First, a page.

Comments by Michael Reich on the Congressional Budget Office report, The Effects of a Minimum-Wage Increase on Employment and Family Income
February 18, 2014
The headline findings in this report are that a minimum wage increase to $10.10 would raise wages for 16.5 million Americans, adding up to a total of $19 billion in pay increases, and lift 900,000 out of poverty. These findings are well explained in the report and its appendices.
Other effects, on employment, employee turnover, public spending, prices, and profitability, are less well-explained, opening the CBO report to important questions.
1. The methods used by CBO to estimate employment losses of 5000,000 cited in the report are never clearly explained. According to the Appendix, they appear to come almost entirely from CBO's "synthesis" of the research literature-- which they conclude implies an elasticity of teen employment of -0.075 percent. This estimate is a bit below the low end of the Neumark-Wascher and Sabia-Burkhauser estimates, but higher than those in various papers by Dube, Reich et al. No details are provided concerning how CBO arrived at this number, except that they discount some older studies slightly because of publication bias.
2. CBO uses an adult minimum wage employment elasticity of about -0.025 percent, even though Neumark and Wascher do not report statistically significant employment effects for adults.
3. As is explained in detail in the Allegretto et al. (2013) paper that the CBO cites, the Neumark-Wascher and other studies that find negative employment effects suffer from methodological flaws that bias their estimates. Our best employment estimates, correcting for the biasing pre-trends in the older studies, are closer to zero. Allegretto et al. also refute Neumark and Wascher's attempts to critique our previous studies.
4. It is disappointing that no mention of the problems in the previous literature is mentioned in the CBO's Appendix, suggesting that the CBO included flawed studies in its estimated "synthesis." CBO thus appears to have counted the studies equally, without making any adjustments for their quality. This is especially surprising since the economic research literature has been divided on how to measure employment effects.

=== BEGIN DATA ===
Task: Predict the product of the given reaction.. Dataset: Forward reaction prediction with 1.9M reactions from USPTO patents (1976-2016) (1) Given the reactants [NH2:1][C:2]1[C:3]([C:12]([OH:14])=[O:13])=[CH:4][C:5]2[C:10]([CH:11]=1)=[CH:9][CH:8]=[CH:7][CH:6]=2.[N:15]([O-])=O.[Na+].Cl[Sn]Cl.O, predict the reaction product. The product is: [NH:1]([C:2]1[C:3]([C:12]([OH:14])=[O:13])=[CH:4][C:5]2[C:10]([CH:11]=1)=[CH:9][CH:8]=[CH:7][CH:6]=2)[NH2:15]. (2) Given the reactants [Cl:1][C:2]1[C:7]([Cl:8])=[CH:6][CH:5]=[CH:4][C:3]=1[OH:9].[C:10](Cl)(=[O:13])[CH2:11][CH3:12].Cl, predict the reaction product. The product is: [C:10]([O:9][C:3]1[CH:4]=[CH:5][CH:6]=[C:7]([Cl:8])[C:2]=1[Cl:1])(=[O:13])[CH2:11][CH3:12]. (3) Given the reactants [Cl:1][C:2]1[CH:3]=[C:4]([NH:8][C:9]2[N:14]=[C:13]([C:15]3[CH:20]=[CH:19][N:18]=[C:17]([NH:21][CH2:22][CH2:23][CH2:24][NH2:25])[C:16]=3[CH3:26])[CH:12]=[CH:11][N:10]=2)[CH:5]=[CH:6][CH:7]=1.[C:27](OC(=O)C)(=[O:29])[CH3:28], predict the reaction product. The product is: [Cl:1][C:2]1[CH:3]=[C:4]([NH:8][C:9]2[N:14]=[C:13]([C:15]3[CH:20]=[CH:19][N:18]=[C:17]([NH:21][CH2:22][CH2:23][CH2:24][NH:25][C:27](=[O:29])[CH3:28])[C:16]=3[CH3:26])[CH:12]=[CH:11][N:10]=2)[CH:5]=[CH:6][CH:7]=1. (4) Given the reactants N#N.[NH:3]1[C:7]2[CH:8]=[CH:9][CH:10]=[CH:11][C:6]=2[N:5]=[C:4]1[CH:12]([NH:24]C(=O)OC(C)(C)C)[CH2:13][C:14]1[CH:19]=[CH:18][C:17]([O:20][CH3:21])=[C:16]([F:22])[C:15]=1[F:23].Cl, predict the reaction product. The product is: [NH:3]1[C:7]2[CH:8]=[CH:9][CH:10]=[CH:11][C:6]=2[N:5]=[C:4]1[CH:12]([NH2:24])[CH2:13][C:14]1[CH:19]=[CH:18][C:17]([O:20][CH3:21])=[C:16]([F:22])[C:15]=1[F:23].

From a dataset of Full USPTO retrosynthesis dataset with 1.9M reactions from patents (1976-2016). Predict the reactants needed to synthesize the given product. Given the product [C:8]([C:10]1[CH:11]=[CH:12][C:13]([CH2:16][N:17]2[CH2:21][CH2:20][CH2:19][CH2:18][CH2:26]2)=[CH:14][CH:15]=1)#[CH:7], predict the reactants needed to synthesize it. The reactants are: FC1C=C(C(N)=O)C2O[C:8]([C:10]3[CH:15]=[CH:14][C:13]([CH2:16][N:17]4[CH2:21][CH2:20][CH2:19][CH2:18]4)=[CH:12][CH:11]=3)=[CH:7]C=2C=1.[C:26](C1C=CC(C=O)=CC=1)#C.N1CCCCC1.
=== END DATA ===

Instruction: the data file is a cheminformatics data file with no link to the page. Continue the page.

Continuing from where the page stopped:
5. CBO arbitrarily increases its estimates of negative employment effects by providing a theoretical argument that longer term effects will be greater than short-term effects. However, no evidence for longer-term effects is cited. In Allegretto et al. we find no such lagged effects, even four years after a minimum wage increase, enough time for businesses to add more capital equipment.
Savings on reduced employee turnover
The report cites the Dube, Lester and Reich paper that finds major reductions in employee turnover. But it is not clear that these savings are included in the CBO study. To do so would require measures of recruitment and retention costs per hire, which are available, but are not mentioned in the report. The savings for businesses provide an important explanation for why minimum wages do not affect employment in high-turnover industries.
The report includes an excellent exposition of why minimum wage increases would have little or nor effect on EITC spending. This conclusion is sensible because EITC benefits increase at very low incomes and then decrease, but do not phase out entirely until at about a $48,000 family income level.
Surprisingly, the CBO report is silent on the effects of a minimum wage increase on SNAP spending. SNAP benefits decline by 30 cents for every additional dollar of income and phase out entirely for a family of three at about $25,000. SNAP spending is thus much more likely to fall because of a minimum wage increase. My forthcoming causal study suggests that the savings to government because of reduced spending on SNAP would be quite substantial.
The CBO report states that minimum wages will increase consumer prices. However, the assumed price effects are not spelled out anywhere in the report, nor is there any reasoned explanation of their effects on consumer demand.
The report cites, but does not at all discuss, research by Aaronson et al. (2008) on price effects. Aaronson's data, which are quite old, indicate that a 39 percent minimum wage increase to $10.10 would increase prices in restaurants on a one-time basis by about 3 percent. Restaurants comprise only about one-tenth of consumer spending. The effects in retail and in accommodations, the other major users of minimum wage workers, are likely to be much less than 1 percent. The report unfortunately does not explore such details.
The report suggests profitability will decline but offers no evidence. The minimum wage research literature contains only one study of profitability effects, based on nursing homes in Britain. We do not know that profits will fall, since cost increases are largely passed passed forward as price increases to customers.
In summary, while the headline numbers in the CBO report are well estimated, a more careful CBO report could have reported that employment effects are much closer to zero, that the effects on public spending are negative,saving taxpayer dollars, and that effects on prices are very modest.